Rid of plastic bottles
Because of their lightness and strength, plastic bottles make it much easier to transport liquids. They are the most common container for drinking water today. The polymer most commonly used in the manufacture of plastic bottles is PET, or Polyethylene Terephthalate, which has replaced PVC, which is more rarely used for food packaging because of its toxicity risks. This product, developed in the 1990s, is also one of the most easily recyclable. Nevertheless, in addition to improving our recycling capacities for these plastic water bottle, we can also ask ourselves the question of their gradual elimination to alleviate the ecological disaster threatening our oceans.
The environmental challenges of eliminating plastic bottles
Saving our resources
The manufacture of plastic requires a lot of natural resources, particularly oil and water. It is estimated that to produce a plastic water bottle, it takes an average of 100 ml of oil and 2 litres of water, which creates a paradox.
Protecting our environment and our health
The overuse of plastic has disastrous and irreversible consequences on marine flora and fauna. Microplastics and nano-plastics are ingested by marine animals and some of them end up in fish products. It is estimated that every year around 8 million tonnes of plastics end up in the sea, and this figure is probably far from the reality.
Limiting our CO2 emissions
Worldwide, the annual production of plastics generates 2 billion tonnes of CO2.
This leads us to ask ourselves how we can eliminate these plastic bottles from our daily lives. Here are a few ways.
Improve the availability of drinking water
Many modern improvements already allow us to reduce our dependence on plastic, such as home filters or public fountains.
Improving home filters
The development of home filtration systems is a major incentive to rely on tap water that is purified of suspended solids (TSS). Technological advances in the field allow for professional filtration systems consisting of a succession of filters (sediment filter, UV, UF and activated carbon, ozone filter), as well as reverse osmosis filters, a powerful water filtration system originally developed by NASA and now available to the public.
Water points in public spaces
Another factor leading to the decrease in our consumption of plastic bottles is the reappearance in the urban landscape of water fountains, often developed by private companies, which have understood that there is a renewed need for accessibility to drinking water. These drinking water dispensers, which even exist for sparkling water and are equipped with the latest filtration models, provide access to reusable or recyclable stainless steel or glass bottles.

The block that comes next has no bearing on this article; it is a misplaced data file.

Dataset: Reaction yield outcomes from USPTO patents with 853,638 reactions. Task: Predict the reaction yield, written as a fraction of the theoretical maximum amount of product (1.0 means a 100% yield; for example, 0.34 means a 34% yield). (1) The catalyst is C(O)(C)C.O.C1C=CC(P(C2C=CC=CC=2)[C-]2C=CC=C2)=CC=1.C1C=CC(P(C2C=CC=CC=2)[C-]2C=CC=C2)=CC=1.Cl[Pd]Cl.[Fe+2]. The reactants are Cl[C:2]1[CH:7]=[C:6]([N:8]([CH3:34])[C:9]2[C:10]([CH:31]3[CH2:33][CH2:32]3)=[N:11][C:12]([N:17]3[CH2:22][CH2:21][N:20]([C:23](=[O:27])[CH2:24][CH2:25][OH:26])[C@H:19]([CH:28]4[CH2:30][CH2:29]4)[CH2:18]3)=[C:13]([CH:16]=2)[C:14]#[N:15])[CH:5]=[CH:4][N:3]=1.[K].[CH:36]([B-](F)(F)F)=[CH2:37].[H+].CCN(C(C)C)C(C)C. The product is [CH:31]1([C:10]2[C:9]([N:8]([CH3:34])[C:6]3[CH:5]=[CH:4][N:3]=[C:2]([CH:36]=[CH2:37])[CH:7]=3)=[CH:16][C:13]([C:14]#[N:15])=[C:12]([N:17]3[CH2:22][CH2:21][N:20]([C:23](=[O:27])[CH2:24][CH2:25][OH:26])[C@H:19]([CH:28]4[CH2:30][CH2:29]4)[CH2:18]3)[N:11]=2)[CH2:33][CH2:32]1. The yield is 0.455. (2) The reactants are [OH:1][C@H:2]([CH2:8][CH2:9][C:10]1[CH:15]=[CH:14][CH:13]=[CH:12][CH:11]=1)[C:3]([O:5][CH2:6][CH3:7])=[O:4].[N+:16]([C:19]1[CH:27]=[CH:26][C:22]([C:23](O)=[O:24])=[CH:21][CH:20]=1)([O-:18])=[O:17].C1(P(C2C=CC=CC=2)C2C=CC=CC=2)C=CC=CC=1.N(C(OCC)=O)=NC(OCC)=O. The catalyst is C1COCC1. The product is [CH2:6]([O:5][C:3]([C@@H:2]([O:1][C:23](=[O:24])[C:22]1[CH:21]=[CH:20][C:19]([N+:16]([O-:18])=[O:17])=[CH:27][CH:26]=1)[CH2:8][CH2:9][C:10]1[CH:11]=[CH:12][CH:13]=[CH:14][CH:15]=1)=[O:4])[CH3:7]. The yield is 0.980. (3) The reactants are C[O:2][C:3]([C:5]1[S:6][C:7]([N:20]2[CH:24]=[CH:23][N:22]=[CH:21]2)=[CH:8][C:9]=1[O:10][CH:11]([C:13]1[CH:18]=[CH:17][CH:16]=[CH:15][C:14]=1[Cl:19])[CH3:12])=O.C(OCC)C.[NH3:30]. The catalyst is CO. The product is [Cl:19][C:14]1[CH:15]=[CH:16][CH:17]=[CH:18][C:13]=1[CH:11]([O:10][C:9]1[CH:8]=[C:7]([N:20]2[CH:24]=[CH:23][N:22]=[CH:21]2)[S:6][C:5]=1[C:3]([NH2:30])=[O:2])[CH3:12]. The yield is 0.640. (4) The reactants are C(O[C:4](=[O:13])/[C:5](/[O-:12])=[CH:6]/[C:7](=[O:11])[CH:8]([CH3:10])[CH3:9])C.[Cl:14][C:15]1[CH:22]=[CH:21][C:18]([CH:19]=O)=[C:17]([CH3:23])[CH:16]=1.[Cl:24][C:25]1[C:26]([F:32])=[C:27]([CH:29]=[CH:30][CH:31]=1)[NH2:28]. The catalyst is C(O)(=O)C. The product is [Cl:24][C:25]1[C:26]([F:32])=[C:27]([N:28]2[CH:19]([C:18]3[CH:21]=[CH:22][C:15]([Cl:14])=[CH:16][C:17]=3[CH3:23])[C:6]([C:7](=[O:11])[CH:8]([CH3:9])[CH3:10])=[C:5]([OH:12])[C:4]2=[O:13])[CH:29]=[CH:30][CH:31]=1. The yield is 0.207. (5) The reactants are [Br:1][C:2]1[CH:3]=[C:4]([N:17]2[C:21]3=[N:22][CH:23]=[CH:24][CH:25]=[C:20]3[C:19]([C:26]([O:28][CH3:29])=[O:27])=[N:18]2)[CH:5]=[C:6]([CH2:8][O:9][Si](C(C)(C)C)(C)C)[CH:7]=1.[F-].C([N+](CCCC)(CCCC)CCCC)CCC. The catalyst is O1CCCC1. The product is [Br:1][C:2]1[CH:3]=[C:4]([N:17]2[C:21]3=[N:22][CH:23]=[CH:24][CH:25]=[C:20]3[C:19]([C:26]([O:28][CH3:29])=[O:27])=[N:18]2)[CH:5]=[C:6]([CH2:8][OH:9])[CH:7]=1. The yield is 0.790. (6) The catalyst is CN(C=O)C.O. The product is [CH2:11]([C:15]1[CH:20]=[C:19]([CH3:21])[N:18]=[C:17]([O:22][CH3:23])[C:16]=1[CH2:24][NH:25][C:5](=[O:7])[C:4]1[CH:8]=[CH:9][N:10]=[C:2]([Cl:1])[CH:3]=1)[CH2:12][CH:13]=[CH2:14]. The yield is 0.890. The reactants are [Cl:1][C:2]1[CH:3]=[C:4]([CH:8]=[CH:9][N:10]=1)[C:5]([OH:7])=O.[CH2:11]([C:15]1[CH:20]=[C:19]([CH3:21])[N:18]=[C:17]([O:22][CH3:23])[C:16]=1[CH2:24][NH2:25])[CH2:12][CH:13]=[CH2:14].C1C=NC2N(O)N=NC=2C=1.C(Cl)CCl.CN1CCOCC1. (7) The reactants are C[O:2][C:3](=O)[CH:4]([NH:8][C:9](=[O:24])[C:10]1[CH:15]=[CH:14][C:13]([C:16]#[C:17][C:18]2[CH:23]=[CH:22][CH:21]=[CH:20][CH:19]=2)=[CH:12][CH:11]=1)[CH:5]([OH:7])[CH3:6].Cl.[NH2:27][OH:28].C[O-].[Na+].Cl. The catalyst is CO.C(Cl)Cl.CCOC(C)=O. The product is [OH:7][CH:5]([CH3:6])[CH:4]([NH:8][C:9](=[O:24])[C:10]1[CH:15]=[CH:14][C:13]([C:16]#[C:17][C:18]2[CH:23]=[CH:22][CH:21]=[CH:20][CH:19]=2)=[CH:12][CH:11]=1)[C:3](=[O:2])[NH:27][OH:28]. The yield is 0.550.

Rely on alternative containers
Many containers, paradoxically older than plastic, could be given a new lease of life and allow us better access to quality drinking water without resorting to plastic.
- The metal water bottle: whether stainless steel or aluminium, the water bottle is a good alternative to the plastic bottle. It is reusable and has the advantage that it does not alter the taste of the water it contains. There are also purifying models, which have a straw with micro-filters that stop most bacteria and a carbon filter that filters out pollutants.
- The glass bottle: infinitely recyclable and therefore eminently economical, glass contains no polluting or harmful substances. However, this material has two disadvantages: it is heavy and breakable.
- The terracotta carafe: the traditional and ecological solution. The clay carafe is known for its natural cooling capacity.
A final word
Even though plastic bottles are generally made of PET, the plastic with by far the best collection and recycling rate, it is essential to rethink our relationship with the consumption of these products, which are expensive to manufacture and devastating for the environment.